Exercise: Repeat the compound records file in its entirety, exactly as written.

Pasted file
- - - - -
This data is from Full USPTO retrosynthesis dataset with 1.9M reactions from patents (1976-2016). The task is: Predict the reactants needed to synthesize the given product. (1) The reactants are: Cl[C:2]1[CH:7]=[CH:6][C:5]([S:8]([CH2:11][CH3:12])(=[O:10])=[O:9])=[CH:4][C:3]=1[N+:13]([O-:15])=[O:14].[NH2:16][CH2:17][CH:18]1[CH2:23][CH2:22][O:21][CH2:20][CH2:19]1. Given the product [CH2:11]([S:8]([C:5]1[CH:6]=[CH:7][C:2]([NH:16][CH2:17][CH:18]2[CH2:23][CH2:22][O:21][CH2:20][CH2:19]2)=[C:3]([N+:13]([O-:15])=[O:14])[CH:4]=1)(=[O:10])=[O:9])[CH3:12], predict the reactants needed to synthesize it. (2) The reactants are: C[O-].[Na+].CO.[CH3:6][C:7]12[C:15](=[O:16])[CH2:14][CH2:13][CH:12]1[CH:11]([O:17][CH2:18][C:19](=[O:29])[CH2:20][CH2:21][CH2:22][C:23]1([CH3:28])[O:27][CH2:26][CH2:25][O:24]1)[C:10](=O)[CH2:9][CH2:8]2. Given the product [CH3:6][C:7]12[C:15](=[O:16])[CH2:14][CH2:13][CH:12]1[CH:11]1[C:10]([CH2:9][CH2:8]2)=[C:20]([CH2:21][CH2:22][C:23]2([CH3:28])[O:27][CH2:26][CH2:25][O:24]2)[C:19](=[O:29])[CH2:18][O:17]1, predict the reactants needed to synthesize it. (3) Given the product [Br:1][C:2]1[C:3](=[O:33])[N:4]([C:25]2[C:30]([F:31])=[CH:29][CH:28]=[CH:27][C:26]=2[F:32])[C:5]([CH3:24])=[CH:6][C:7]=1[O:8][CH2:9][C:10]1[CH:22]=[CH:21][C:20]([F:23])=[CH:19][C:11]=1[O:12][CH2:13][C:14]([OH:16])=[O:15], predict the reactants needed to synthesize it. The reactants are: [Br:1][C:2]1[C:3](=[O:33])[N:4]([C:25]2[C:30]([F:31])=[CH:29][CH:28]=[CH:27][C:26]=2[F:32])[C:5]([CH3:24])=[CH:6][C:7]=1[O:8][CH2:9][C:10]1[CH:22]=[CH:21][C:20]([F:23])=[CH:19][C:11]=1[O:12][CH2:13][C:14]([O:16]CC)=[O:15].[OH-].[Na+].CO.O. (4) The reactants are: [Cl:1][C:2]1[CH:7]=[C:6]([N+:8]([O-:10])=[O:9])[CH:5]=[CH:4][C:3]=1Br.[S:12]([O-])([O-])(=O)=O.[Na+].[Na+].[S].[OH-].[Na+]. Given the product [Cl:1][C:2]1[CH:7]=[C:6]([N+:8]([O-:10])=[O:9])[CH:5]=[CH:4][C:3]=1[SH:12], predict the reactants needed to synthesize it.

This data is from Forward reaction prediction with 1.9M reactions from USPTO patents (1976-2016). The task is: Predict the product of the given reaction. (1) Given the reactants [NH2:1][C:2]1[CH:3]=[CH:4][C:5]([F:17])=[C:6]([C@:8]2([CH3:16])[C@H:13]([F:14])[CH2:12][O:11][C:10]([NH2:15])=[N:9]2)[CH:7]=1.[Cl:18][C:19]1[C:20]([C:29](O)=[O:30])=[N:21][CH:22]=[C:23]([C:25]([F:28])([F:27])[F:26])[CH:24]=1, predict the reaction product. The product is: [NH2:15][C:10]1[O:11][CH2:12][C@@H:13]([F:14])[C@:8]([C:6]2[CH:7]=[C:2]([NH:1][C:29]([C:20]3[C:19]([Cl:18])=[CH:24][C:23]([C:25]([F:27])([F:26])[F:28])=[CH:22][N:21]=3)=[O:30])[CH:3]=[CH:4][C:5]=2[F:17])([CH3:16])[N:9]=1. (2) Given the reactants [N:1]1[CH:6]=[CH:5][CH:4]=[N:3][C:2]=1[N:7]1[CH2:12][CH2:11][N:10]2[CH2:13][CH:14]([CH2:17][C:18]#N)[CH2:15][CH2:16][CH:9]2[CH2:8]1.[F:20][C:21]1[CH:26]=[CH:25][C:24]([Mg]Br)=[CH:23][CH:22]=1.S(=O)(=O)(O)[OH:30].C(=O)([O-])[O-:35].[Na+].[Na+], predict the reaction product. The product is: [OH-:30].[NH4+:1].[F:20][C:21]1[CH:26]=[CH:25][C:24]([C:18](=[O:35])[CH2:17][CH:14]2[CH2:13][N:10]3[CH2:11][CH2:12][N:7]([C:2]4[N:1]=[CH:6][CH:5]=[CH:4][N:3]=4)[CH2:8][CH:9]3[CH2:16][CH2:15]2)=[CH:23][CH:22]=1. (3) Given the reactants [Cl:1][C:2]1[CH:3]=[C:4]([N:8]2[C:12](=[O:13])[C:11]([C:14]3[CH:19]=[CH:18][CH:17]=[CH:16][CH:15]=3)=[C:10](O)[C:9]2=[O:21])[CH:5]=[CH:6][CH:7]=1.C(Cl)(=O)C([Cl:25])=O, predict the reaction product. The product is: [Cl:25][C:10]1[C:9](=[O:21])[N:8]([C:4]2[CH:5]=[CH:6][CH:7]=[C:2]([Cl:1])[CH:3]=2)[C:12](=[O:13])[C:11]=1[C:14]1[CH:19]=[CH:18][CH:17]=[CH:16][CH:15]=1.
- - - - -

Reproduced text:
This data is from Full USPTO retrosynthesis dataset with 1.9M reactions from patents (1976-2016). The task is: Predict the reactants needed to synthesize the given product. (1) The reactants are: Cl[C:2]1[CH:7]=[CH:6][C:5]([S:8]([CH2:11][CH3:12])(=[O:10])=[O:9])=[CH:4][C:3]=1[N+:13]([O-:15])=[O:14].[NH2:16][CH2:17][CH:18]1[CH2:23][CH2:22][O:21][CH2:20][CH2:19]1. Given the product [CH2:11]([S:8]([C:5]1[CH:6]=[CH:7][C:2]([NH:16][CH2:17][CH:18]2[CH2:23][CH2:22][O:21][CH2:20][CH2:19]2)=[C:3]([N+:13]([O-:15])=[O:14])[CH:4]=1)(=[O:10])=[O:9])[CH3:12], predict the reactants needed to synthesize it. (2) The reactants are: C[O-].[Na+].CO.[CH3:6][C:7]12[C:15](=[O:16])[CH2:14][CH2:13][CH:12]1[CH:11]([O:17][CH2:18][C:19](=[O:29])[CH2:20][CH2:21][CH2:22][C:23]1([CH3:28])[O:27][CH2:26][CH2:25][O:24]1)[C:10](=O)[CH2:9][CH2:8]2. Given the product [CH3:6][C:7]12[C:15](=[O:16])[CH2:14][CH2:13][CH:12]1[CH:11]1[C:10]([CH2:9][CH2:8]2)=[C:20]([CH2:21][CH2:22][C:23]2([CH3:28])[O:27][CH2:26][CH2:25][O:24]2)[C:19](=[O:29])[CH2:18][O:17]1, predict the reactants needed to synthesize it. (3) Given the product [Br:1][C:2]1[C:3](=[O:33])[N:4]([C:25]2[C:30]([F:31])=[CH:29][CH:28]=[CH:27][C:26]=2[F:32])[C:5]([CH3:24])=[CH:6][C:7]=1[O:8][CH2:9][C:10]1[CH:22]=[CH:21][C:20]([F:23])=[CH:19][C:11]=1[O:12][CH2:13][C:14]([OH:16])=[O:15], predict the reactants needed to synthesize it. The reactants are: [Br:1][C:2]1[C:3](=[O:33])[N:4]([C:25]2[C:30]([F:31])=[CH:29][CH:28]=[CH:27][C:26]=2[F:32])[C:5]([CH3:24])=[CH:6][C:7]=1[O:8][CH2:9][C:10]1[CH:22]=[CH:21][C:20]([F:23])=[CH:19][C:11]=1[O:12][CH2:13][C:14]([O:16]CC)=[O:15].[OH-].[Na+].CO.O. (4) The reactants are: [Cl:1][C:2]1[CH:7]=[C:6]([N+:8]([O-:10])=[O:9])[CH:5]=[CH:4][C:3]=1Br.[S:12]([O-])([O-])(=O)=O.[Na+].[Na+].[S].[OH-].[Na+]. Given the product [Cl:1][C:2]1[CH:7]=[C:6]([N+:8]([O-:10])=[O:9])[CH:5]=[CH:4][C:3]=1[SH:12], predict the reactants needed to synthesize it.

This data is from Forward reaction prediction with 1.9M reactions from USPTO patents (1976-2016). The task is: Predict the product of the given reaction. (1) Given the reactants [NH2:1][C:2]1[CH:3]=[CH:4][C:5]([F:17])=[C:6]([C@:8]2([CH3:16])[C@H:13]([F:14])[CH2:12][O:11][C:10]([NH2:15])=[N:9]2)[CH:7]=1.[Cl:18][C:19]1[C:20]([C:29](O)=[O:30])=[N:21][CH:22]=[C:23]([C:25]([F:28])([F:27])[F:26])[CH:24]=1, predict the reaction product. The product is: [NH2:15][C:10]1[O:11][CH2:12][C@@H:13]([F:14])[C@:8]([C:6]2[CH:7]=[C:2]([NH:1][C:29]([C:20]3[C:19]([Cl:18])=[CH:24][C:23]([C:25]([F:27])([F:26])[F:28])=[CH:22][N:21]=3)=[O:30])[CH:3]=[CH:4][C:5]=2[F:17])([CH3:16])[N:9]=1. (2) Given the reactants [N:1]1[CH:6]=[CH:5][CH:4]=[N:3][C:2]=1[N:7]1[CH2:12][CH2:11][N:10]2[CH2:13][CH:14]([CH2:17][C:18]#N)[CH2:15][CH2:16][CH:9]2[CH2:8]1.[F:20][C:21]1[CH:26]=[CH:25][C:24]([Mg]Br)=[CH:23][CH:22]=1.S(=O)(=O)(O)[OH:30].C(=O)([O-])[O-:35].[Na+].[Na+], predict the reaction product. The product is: [OH-:30].[NH4+:1].[F:20][C:21]1[CH:26]=[CH:25][C:24]([C:18](=[O:35])[CH2:17][CH:14]2[CH2:13][N:10]3[CH2:11][CH2:12][N:7]([C:2]4[N:1]=[CH:6][CH:5]=[CH:4][N:3]=4)[CH2:8][CH:9]3[CH2:16][CH2:15]2)=[CH:23][CH:22]=1. (3) Given the reactants [Cl:1][C:2]1[CH:3]=[C:4]([N:8]2[C:12](=[O:13])[C:11]([C:14]3[CH:19]=[CH:18][CH:17]=[CH:16][CH:15]=3)=[C:10](O)[C:9]2=[O:21])[CH:5]=[CH:6][CH:7]=1.C(Cl)(=O)C([Cl:25])=O, predict the reaction product. The product is: [Cl:25][C:10]1[C:9](=[O:21])[N:8]([C:4]2[CH:5]=[CH:6][CH:7]=[C:2]([Cl:1])[CH:3]=2)[C:12](=[O:13])[C:11]=1[C:14]1[CH:19]=[CH:18][CH:17]=[CH:16][CH:15]=1.